More than 25 million adults aged 20 and older in the United States have diabetes. That figure has more than tripled since 1980. That is bad news for a number of reasons. Not only can diabetes cause heart disease, stroke, nerve damage, and eye issues, but recent research now shows there is also a clear link between type 2 diabetes and colon cancer.
Colon cancer is one of the most preventable types of cancer, yet it is still the third most common cancer among both men and women in the U.S. And, many of the ways people can lower their risk for colon cancer are actually the same as how they can avoid developing type 2 diabetes. These include:
- Staying away from a diet high in red and processed meats
- Keeping physically active
- Maintaining a healthy weight
- Staying away from tobacco
- Avoiding heavy alcohol use
Even though the two diseases share several common risk factors, research shows that type 2 diabetes itself is indeed linked to increased risk of developing colon cancer. Studies also show that among patients diagnosed with colorectal cancer, those with diabetes were more likely than those without it to die – even after controlling for other factors such as disease stage, body weight, and smoking habits.
There are a few major hypotheses for the link, according to Peter Campbell, Ph.D., an American Cancer Society researcher who has been studying the connection between diabetes and colon cancer for a number of years.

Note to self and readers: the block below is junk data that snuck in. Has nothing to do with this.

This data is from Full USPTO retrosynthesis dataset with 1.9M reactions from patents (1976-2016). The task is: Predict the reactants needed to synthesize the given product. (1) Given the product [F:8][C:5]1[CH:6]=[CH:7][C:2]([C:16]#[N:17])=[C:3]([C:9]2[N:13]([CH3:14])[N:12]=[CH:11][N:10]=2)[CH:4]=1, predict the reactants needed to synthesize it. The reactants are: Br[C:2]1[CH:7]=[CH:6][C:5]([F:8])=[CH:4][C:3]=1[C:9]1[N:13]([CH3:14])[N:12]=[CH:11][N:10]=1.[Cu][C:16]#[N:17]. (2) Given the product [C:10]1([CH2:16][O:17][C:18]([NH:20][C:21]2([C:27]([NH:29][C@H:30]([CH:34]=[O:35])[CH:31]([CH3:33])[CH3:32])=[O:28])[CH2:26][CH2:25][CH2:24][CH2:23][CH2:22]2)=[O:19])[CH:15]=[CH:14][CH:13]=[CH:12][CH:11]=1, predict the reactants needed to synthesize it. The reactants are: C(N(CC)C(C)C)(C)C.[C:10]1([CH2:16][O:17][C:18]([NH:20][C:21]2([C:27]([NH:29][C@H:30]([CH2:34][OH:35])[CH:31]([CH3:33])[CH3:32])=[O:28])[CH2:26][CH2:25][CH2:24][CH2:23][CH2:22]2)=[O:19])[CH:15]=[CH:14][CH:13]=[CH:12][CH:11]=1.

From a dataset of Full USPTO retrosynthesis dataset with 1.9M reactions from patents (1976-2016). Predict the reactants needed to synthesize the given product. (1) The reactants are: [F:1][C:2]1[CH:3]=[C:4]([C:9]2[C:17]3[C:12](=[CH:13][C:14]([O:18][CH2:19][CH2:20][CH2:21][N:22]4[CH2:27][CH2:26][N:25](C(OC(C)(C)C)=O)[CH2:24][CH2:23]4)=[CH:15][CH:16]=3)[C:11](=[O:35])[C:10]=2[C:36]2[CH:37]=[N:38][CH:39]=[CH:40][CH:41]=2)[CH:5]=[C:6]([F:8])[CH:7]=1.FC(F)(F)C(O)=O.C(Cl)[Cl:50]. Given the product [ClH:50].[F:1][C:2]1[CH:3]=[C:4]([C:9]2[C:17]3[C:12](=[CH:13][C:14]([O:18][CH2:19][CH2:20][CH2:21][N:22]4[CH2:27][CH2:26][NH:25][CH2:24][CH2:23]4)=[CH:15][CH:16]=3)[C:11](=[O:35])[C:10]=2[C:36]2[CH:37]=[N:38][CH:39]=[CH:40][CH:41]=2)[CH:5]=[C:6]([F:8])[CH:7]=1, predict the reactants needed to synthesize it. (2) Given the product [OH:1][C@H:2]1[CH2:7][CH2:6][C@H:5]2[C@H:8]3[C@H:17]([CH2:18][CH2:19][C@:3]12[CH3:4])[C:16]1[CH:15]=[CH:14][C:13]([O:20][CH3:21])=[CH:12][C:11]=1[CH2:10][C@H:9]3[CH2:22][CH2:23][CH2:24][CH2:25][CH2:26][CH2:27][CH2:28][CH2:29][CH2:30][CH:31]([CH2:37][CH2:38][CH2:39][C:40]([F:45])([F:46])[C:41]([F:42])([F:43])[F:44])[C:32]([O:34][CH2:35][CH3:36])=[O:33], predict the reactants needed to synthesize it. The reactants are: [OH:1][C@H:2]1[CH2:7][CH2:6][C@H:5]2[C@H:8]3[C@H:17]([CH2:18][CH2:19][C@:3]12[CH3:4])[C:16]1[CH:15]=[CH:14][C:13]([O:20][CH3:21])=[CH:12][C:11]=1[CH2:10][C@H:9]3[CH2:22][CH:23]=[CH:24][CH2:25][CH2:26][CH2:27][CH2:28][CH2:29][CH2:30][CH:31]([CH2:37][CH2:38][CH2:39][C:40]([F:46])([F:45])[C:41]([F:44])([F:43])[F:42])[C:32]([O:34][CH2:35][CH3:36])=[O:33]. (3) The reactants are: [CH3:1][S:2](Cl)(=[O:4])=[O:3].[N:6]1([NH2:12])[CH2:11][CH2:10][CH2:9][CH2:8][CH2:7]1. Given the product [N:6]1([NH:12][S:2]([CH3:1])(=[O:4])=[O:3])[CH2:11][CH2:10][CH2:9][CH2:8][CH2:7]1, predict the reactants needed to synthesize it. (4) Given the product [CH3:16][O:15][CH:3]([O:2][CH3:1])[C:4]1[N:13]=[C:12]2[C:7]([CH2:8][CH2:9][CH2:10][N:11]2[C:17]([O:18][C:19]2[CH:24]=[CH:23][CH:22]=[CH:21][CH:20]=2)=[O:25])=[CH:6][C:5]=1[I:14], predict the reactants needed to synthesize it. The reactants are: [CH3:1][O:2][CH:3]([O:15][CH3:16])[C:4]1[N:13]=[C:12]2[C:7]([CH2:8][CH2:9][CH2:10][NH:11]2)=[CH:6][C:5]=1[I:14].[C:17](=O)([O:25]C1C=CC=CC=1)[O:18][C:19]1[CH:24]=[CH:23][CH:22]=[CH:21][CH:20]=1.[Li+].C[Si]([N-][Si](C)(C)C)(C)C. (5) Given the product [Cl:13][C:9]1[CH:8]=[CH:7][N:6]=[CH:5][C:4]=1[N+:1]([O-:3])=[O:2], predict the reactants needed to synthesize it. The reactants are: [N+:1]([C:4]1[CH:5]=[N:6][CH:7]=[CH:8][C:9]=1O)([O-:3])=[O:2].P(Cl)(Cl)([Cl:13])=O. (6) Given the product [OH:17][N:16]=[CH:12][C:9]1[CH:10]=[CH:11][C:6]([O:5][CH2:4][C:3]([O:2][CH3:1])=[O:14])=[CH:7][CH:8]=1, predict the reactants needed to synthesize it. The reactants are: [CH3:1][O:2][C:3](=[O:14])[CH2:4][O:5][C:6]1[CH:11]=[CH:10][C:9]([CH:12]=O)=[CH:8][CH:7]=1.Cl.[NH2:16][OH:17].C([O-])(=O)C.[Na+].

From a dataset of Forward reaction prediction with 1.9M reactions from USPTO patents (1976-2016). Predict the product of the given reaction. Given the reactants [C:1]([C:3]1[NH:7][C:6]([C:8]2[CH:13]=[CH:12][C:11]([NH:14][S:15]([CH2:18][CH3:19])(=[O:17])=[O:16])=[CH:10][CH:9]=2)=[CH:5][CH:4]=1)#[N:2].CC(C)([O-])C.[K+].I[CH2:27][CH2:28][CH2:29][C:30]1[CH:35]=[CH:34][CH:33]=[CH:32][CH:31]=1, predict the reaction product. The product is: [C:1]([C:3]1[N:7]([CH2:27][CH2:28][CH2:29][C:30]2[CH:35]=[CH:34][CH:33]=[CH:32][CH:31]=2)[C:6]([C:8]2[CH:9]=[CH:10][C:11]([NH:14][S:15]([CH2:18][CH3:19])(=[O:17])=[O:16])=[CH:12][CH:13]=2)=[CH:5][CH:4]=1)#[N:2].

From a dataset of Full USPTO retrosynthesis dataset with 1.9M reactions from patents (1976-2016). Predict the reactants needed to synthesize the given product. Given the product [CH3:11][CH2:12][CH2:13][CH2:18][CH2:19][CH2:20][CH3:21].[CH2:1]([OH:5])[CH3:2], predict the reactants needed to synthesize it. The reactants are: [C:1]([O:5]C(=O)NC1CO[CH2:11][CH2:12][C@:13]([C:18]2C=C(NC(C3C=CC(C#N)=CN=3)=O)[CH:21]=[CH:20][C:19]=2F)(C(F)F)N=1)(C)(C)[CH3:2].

One idea has to do with a condition that causes the amount of insulin in a person’s blood to be higher than normal, called hyperinsulinemia. Insulin is the body’s way of regulating the amount of sugar – or glucose – in the blood. Hyperinsulinemia can lead to the development of type 2 diabetes. The thought, says Campbell, is that the abnormally high levels of insulin and glucose create an environment in the colon that promotes the development and growth of cancer.
Other working theories have to do with untreated hyperglycemia – the condition of having too much sugar in the blood – and chronic inﬂammation due to diabetes. Campbell says researchers seem to have ruled out the idea that it is the injected insulin that people with type 2 diabetes sometimes have to use to treat their condition that is linked to colon cancer. Rather, the cancer risk appears to have something to do with type 2 diabetes itself.
However, much more research is needed to discover exactly why type 2 diabetes appears to increase a person’s risk for colon cancer – and other cancers as well. Diabetes is also linked with increased risk of dying from pancreas, breast, and liver cancers.
In particular, Campbell says researchers want to further study whether other type 2 diabetes drugs have any effect on colon cancer risk, the “underlying molecular basis for the link” between diabetes and colon cancer, and the role of type 2 diabetes after a person is diagnosed with colorectal cancer. He also wants to investigate whether improvements in blood sugar control could lower the risk of colon cancer for those with type 2 diabetes. Campbell plans to try to answer these questions by studying people enrolled in the American Cancer Society’s new long-term follow-up study – Cancer Prevention Study-3 (CPS-3).